As there was no strategic reason not to object, it follows that trial counsel's failure to object to any of the improper hearsay testimony constituted deficient performance. See Laye v. State, 312 Ga.App. 862, 872(5) (720 S.E.2d 233) (2011) (lack of objection to hearsay was deficient performance). But our inquiry does not end there because we must also determine if Blackmon was prejudiced such that there is a reasonable probability that, but for counsel's deficient performance, the result of the trial would have been different. Mann v. State, 252 Ga.App. 70, 73(1) (555 S.E.2d 527) (2001). The evidence against Blackmon was not overwhelming—there was no physical evidence and “[t]he only evidence linking [Blackmon] to the crimes alleged against him arose out of the statements made by [S. L.]” Id. Consequently, “[t]he [s]tate's case depended on [S. L.'s] credibility.” Id. at 74(1). And as explained above, that credibility was improperly bolstered by the erroneous admission of hearsay testimony from multiple witnesses repeating S. L.'s prior statements about the alleged abuse. “[W]e cannot conclude that defense counsel's failure to properly object and have this testimony removed from the jury's consideration had no effect on the verdict. [Cit.]” Id. Accordingly, the judgment of conviction must be reversed and Blackmon is entitled to a new trial. See Walker v. State, 296 Ga.App. 531, 535(1)(b) (675 S.E.2d 270) (2009) (child molestation conviction reversed where there was no evidence of crime other than victim's testimony and trial counsel failed to object to testimony improperly bolstering victim's credibility); Orr v. State, 262 Ga.App. 125, 129(3) (584 S.E.2d 720) (2003) (ineffective assistance of counsel mandated a new trial where there was no physical evidence, victim's testimony was the only evidence against defendant, and counsel failed to object to testimony bolstering victim's credibility).
b. Failure to object to testimony opining as to S. L.'s truthfulness.
Blackmon claims that his trial counsel was also ineffective in failing to object to testimony from two witnesses, S. L.'s mother and the director of forensic services for the district attorney's office, opining that S.L. was telling the truth. We agree with Blackmon in regard to the mother's testimony, but not as to the testimony of the director of forensic services.
A witness' credibility may not be bolstered by the opinion of another, even an expert, as to whether the witness is telling the truth. Credibility of a witness is a matter solely within the province of the jury. It is not improper bolstering, however, for a witness to express an opinion as to whether objective evidence in the case is consistent with the victim's story.
Roberts v. State, 322 Ga.App. 659, 665(3)(d) (745 S.E.2d 850) (2013) (citation omitted).
Here, the director of forensic services did not give an opinion as to the truthfulness of S. L.'s allegations, but instead merely testified that objective evidence in the case was consistent with S. L.'s story. Thus, the lack of an objection to such testimony was not deficient performance since “it is not ineffective assistance for trial counsel to fail to make a meritless objection.” Id. (citations omitted).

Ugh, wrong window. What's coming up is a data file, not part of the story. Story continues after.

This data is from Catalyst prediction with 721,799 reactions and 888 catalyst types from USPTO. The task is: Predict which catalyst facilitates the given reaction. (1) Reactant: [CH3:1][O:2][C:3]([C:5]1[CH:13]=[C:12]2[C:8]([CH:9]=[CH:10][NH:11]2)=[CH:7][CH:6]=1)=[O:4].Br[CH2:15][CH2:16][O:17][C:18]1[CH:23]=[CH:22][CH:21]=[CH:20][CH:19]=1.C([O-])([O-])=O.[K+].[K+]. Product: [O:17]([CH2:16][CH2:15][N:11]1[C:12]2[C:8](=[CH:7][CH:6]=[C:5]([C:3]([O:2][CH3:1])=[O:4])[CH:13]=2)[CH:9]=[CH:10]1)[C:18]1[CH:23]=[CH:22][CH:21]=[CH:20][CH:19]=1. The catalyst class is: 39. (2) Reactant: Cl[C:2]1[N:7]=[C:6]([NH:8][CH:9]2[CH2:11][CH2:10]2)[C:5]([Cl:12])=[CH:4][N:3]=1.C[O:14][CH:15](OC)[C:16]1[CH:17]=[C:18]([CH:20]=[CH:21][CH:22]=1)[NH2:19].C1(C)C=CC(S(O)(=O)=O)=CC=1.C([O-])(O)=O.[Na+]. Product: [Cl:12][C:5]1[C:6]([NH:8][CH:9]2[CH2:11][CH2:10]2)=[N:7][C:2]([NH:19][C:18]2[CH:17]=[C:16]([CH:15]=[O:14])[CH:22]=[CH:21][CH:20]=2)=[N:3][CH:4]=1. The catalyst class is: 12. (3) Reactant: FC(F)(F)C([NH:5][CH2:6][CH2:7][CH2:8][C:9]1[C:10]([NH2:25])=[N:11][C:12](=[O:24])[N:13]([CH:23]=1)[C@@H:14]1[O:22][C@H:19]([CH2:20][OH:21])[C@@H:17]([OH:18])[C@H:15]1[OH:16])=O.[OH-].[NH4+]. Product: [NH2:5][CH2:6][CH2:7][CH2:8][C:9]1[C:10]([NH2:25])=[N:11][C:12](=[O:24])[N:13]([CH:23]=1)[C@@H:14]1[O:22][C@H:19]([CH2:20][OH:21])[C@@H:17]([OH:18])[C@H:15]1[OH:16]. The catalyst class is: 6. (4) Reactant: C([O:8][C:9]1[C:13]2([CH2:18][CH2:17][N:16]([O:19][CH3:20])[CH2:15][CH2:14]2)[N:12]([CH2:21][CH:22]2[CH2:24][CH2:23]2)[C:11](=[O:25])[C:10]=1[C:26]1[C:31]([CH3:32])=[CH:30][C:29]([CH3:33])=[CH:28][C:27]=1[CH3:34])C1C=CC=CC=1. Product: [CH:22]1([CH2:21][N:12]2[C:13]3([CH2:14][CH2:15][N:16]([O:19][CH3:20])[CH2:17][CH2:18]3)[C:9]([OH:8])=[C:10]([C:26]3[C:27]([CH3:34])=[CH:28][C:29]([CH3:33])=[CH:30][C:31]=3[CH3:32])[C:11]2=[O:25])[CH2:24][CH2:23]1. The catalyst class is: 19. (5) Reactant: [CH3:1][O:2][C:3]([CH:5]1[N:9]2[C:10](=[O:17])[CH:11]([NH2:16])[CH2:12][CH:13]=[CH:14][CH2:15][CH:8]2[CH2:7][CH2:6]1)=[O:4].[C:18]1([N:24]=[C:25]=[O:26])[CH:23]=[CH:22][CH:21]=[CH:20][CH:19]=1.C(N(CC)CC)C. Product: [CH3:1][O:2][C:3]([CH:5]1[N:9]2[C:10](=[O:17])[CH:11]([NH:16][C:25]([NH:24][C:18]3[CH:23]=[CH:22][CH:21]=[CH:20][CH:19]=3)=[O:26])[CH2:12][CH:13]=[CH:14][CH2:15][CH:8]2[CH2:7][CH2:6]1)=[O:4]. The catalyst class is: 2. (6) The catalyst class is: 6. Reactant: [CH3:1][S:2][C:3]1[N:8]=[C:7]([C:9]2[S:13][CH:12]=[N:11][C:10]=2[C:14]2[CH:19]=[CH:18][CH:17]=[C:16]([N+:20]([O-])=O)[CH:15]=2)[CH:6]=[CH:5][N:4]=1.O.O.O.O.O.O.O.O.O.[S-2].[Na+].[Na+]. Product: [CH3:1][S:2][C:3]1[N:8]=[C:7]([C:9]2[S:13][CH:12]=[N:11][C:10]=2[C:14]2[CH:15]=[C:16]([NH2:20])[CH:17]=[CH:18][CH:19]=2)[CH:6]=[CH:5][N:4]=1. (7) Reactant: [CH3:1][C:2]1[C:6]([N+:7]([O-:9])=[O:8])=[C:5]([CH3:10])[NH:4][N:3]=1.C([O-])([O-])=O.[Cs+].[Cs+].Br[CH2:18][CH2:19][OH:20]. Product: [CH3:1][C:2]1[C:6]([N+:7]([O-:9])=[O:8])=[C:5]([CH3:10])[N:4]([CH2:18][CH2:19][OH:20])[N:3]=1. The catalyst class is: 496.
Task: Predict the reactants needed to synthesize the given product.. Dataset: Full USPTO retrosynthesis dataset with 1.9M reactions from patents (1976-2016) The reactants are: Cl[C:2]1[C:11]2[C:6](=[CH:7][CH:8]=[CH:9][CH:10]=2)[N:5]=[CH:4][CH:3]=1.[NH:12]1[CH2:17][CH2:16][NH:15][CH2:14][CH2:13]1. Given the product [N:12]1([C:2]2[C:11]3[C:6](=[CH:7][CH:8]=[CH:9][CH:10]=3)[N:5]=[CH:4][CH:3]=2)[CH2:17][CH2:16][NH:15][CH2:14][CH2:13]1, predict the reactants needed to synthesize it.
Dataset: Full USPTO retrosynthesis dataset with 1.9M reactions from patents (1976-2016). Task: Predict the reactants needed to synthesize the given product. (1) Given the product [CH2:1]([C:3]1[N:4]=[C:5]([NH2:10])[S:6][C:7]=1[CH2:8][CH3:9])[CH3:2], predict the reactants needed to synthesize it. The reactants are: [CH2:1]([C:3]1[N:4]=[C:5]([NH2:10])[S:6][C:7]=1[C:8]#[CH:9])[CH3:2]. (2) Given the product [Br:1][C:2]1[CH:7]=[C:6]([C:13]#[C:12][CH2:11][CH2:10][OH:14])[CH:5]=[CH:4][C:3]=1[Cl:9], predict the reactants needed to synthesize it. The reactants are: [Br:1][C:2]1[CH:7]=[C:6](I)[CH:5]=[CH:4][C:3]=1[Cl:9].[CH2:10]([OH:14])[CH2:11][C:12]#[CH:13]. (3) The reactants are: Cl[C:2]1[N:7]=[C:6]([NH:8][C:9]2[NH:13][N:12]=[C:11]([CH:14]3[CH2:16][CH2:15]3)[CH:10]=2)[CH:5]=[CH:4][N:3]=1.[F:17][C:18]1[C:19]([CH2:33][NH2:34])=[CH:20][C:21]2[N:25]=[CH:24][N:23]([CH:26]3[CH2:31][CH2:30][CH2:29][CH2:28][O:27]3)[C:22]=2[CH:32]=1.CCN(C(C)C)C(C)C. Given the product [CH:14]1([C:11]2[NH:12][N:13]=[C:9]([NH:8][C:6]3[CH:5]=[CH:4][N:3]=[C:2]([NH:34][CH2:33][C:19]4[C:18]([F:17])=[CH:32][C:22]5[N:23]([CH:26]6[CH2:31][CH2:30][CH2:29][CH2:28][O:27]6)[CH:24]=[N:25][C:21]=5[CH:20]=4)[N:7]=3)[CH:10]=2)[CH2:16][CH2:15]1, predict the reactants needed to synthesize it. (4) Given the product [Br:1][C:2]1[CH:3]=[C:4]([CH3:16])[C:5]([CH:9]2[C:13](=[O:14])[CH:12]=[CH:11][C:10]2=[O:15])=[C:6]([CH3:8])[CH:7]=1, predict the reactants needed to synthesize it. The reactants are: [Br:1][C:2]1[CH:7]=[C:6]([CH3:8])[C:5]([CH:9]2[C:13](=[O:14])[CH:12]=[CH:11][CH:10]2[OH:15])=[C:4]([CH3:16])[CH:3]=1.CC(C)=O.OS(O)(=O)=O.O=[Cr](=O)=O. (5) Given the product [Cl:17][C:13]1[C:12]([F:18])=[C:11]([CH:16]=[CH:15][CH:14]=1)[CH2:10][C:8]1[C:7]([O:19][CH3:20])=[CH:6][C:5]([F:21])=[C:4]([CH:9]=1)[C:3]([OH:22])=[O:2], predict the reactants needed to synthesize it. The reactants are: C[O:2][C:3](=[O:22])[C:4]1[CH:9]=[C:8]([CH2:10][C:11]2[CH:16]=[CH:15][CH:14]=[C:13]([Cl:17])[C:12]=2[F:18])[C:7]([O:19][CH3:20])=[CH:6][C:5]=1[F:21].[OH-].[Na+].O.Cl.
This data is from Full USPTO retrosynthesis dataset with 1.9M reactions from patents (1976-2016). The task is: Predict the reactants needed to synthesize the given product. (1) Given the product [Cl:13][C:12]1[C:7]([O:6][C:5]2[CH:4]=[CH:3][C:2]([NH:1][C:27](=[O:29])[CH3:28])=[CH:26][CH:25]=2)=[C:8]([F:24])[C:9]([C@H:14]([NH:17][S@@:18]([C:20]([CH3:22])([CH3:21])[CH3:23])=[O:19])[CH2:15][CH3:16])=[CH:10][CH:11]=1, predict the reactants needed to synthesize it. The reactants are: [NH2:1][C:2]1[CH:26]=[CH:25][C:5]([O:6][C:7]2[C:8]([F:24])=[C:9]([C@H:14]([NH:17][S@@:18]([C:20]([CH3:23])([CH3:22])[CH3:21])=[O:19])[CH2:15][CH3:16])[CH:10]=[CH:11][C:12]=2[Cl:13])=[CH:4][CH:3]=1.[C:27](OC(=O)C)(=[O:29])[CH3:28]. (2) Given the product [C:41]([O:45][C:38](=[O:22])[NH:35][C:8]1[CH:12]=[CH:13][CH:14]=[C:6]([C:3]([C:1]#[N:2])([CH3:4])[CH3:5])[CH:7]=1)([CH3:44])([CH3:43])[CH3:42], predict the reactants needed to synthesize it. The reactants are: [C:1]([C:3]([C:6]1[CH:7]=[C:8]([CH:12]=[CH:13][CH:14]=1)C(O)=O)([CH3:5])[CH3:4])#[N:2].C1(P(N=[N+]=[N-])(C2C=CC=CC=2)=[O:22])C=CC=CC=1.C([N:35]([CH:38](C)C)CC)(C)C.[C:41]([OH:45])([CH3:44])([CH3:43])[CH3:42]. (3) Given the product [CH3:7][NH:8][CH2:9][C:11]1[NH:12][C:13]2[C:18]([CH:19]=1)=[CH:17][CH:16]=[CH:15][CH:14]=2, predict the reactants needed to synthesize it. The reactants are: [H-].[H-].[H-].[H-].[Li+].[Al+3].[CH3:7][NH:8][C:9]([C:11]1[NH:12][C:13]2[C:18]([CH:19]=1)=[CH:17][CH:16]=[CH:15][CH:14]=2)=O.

However, S. L.'s mother went beyond merely testifying about consistency between the objective evidence and S. L.'s story, and offered opinions as to S. L.'s truthfulness. In explaining why she questioned S.L. about the appearance of Blackmon's “private area,” the mother testified: “Because I wanted to see ․ was she telling the truth. And from what she described, she was telling the truth.” The mother also testified that initially she did not know whether to believe S. L.'s allegations, but “[i]n my heart now, I truly believe her.”
Counsel's failure to object to the mother's improper bolstering testimony opining as to S. L.'s truthfulness constituted deficient performance, and given the lack of evidence against Blackmon beyond that arising out of S. L's statements, “we cannot conclude that but for counsel's deficient performance, the outcome of this trial ․ would not have been different.” Walker, supra. Furthermore, “[w]hen considering the prejudice prong for multiple claims of ineffective assistance of counsel, we look to whether the cumulative effect of counsel's alleged errors leads to a reasonable probability that the outcome of the trial would have been different.” Dority v. State, ––– Ga.App. ––––(4)(i) (Case No. A15A1192, decided November 20, 2015) (citation and punctuation omitted). In this case, Blackmon was prejudiced by the cumulative effect of counsel's errors in failing to object to the mother's improper opining as to S. L.'s credibility and, as discussed above, in failing to object to multiple instances of hearsay that also improperly bolstered the credibility of S. L.
c. Failure to object to jury charge on prior consistent statements.
The trial court charged the jurors on prior consistent statements, instructing them that they were authorized to consider such statements “as substantive evidence.” As explained above, there were no properly admitted prior consistent statements in this case. Consequently, there was no basis for the trial court to instruct the jurors on prior consistent statements since a jury charge should be “adjusted to the evidence. [Cit.]” State v. Braddy, 254 Ga. 366, 368 (330 S.E.2d 338) (1985). See also Stephens v. State, 289 Ga. 758, 759(1)(a) (716 S.E.2d 154) (2011) (instruction on prior consistent statements should only be given where the circumstances of an unusual case suggest that the jury may have the mistaken impression that it cannot consider a prior consistent statement as substantive evidence).